Slide 10 of 25 Solving the Great Economic Problem Market Price and Opportunity Cost Quantity of Oil (MBD) Price of Oil Market Price Demand Supply Market Quantity The Value of the Good in Its First Unsatisfied Demand Unsatisfied Demands Satisfied Demands
Slide 11 of 25 Consider the peanut. Peanuts are used primarily for food dishes, but they are also used in bird feed, paint, varnish, furniture polish, insecticides, and soap. Rank these uses of peanuts from higher to lower value taking into account in which use the peanuts are critical and in which uses there are good substitutes. Don’t obsess over this, we know you are not a peanut expert, but see if you can come up with a sense of higher and lower value.
Slide 12 of 25 What happens to the use of peanuts if there is a large peanut crop failure in China, which produces over one-third of the world’s supply? Which of the uses that you ranked in the previous question can be cut back?
Slide 13 of 25 Prices as Signals In free markets prices provide powerful signals to both buyers and sellers. An increase in the price of a good signals to consumers that they need to change their behavior. –Consumers are not only encouraged to economize and use less but also to start thinking about substitutes. The same price increase also signals producers to increase their production. –Sellers are encouraged to invest more to expand their capacity or to develop alternatives.
Slide 14 of 25 Prices as Signals Price signals (and the accompanying profits or losses) essentially tell entrepreneurs what areas of the economy consumers want expanded and what areas they want contracted. At times, however, buyers and sellers view prices as being either “too high” or “too low” and demand that policy makers impose price controls. Such policies disrupt the signaling role of prices and can lead to a suboptimal allocation of limited resources.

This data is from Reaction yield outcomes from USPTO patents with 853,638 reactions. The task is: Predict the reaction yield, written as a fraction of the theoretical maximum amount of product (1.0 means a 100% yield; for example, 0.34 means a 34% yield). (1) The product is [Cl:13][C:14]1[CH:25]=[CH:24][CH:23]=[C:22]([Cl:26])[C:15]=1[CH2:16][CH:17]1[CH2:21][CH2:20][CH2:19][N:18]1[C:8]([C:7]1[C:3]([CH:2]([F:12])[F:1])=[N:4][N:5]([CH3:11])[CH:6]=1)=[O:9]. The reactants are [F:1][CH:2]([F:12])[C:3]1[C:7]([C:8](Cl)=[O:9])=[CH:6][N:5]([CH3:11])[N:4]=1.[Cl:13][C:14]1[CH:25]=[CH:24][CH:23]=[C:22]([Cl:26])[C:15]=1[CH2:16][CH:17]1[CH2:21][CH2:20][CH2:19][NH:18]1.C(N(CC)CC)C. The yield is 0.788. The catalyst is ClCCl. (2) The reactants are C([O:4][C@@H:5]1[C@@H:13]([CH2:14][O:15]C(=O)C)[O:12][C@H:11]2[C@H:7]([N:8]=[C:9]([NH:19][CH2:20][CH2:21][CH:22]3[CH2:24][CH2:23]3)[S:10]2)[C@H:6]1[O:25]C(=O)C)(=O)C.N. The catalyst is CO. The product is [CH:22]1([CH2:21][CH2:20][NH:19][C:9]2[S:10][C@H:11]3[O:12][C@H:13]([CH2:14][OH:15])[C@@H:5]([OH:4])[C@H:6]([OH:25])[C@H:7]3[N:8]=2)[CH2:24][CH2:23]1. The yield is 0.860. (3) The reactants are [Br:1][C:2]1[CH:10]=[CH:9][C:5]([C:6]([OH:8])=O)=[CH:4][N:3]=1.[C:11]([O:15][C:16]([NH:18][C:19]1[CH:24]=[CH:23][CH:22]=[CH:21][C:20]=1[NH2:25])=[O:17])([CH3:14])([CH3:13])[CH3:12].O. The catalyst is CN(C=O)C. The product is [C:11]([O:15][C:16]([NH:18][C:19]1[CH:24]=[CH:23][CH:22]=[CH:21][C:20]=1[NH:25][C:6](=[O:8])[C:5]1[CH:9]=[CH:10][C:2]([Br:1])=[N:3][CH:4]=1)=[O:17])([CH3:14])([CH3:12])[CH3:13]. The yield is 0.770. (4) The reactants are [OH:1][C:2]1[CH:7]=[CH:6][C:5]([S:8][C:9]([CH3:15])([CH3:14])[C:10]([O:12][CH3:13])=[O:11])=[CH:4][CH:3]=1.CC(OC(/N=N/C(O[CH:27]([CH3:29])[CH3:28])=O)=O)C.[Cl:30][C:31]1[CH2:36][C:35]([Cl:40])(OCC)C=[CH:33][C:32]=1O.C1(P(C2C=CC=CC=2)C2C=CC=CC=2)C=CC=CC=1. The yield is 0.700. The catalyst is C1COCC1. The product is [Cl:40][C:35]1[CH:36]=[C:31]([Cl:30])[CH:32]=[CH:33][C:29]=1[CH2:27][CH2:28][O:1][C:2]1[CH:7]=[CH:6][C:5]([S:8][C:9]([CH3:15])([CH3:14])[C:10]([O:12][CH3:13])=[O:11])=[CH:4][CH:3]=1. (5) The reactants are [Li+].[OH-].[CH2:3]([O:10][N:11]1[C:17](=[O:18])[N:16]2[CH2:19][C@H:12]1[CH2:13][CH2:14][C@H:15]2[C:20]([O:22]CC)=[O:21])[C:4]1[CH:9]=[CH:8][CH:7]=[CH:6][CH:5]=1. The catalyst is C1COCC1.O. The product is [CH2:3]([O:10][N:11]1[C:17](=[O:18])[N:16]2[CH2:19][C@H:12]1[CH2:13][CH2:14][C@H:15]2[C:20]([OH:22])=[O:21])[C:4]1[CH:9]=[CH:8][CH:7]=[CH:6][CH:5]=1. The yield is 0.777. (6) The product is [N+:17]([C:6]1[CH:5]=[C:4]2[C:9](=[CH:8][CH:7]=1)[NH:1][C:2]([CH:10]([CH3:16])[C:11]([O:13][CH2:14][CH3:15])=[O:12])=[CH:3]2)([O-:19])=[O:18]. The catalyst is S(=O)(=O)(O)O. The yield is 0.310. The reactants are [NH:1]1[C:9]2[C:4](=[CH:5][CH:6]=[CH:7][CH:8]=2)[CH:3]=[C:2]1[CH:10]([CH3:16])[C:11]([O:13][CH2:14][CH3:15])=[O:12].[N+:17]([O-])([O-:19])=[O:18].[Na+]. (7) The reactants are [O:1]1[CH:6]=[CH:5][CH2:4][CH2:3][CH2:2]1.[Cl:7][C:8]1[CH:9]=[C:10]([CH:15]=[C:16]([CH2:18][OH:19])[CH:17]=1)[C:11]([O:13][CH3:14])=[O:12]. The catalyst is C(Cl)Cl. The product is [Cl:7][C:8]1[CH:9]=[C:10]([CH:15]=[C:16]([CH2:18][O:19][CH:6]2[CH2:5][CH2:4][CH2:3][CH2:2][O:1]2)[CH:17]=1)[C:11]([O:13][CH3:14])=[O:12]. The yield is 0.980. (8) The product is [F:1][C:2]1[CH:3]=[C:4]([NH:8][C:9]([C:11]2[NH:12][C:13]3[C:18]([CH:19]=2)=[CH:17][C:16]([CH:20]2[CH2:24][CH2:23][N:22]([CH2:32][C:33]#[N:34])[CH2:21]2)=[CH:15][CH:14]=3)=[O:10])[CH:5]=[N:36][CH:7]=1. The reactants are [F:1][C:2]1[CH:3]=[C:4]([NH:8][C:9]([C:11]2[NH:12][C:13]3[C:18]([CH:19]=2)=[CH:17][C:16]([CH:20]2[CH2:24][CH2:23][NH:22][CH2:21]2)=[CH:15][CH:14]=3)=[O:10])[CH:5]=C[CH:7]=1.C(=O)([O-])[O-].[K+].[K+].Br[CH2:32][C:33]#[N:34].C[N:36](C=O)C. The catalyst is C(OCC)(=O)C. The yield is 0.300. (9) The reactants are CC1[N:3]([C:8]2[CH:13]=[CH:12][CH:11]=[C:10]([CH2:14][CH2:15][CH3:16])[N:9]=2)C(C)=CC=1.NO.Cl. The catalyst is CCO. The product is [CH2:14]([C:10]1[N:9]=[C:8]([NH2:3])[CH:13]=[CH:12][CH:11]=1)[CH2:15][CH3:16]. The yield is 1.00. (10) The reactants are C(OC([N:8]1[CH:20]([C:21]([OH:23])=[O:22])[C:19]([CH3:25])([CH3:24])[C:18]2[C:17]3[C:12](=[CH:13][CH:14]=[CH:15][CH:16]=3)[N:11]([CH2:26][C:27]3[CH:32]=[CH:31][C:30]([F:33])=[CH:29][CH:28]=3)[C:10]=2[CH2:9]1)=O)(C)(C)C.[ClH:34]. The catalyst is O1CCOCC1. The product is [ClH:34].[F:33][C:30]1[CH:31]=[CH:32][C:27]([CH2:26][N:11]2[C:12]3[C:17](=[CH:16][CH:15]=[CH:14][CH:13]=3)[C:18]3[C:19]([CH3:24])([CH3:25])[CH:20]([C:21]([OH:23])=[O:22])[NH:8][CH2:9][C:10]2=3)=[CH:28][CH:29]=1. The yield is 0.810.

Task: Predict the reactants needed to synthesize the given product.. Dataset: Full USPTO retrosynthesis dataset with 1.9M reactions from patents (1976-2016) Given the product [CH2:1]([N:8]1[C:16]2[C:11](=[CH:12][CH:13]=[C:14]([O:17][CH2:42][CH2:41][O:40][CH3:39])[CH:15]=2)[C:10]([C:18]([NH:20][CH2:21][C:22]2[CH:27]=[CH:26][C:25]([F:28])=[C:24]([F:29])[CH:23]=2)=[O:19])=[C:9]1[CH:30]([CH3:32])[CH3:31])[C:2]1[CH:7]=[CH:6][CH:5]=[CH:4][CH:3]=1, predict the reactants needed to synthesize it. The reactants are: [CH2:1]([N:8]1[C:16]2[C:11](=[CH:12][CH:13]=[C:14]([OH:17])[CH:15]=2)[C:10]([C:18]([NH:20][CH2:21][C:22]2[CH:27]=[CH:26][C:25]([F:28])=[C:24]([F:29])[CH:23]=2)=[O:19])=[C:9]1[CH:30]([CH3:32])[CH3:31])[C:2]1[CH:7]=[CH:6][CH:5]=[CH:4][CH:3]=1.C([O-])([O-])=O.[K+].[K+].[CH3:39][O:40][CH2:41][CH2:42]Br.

Slide 15 of 25 Imagine that whenever the supply of oil rose or fell, the government sent text messages to every user of oil asking them to use more or less oil as the case warranted. Suppose that the messaging system worked very well. Is such a messaging system likely to allocate resources as well as prices? Why or why not? What is the difference between the messaging system and the price system? Firms in the old Soviet Union never went bankrupt. How do you think this influenced the rate of innovation and economic growth?
Slide 16 of 25 Prices and Speculation Speculation is the attempt to profit from future price changes. –If, for example, a speculator believes the supply of a good will decrease in the future, driving up its price, the speculator can make money by buying the good now when the price is low and selling the good in the future when the price is higher. Speculators may not always be correct, but they have strong incentives to be as accurate as possible because when they are wrong, they lose money, perhaps lots of money.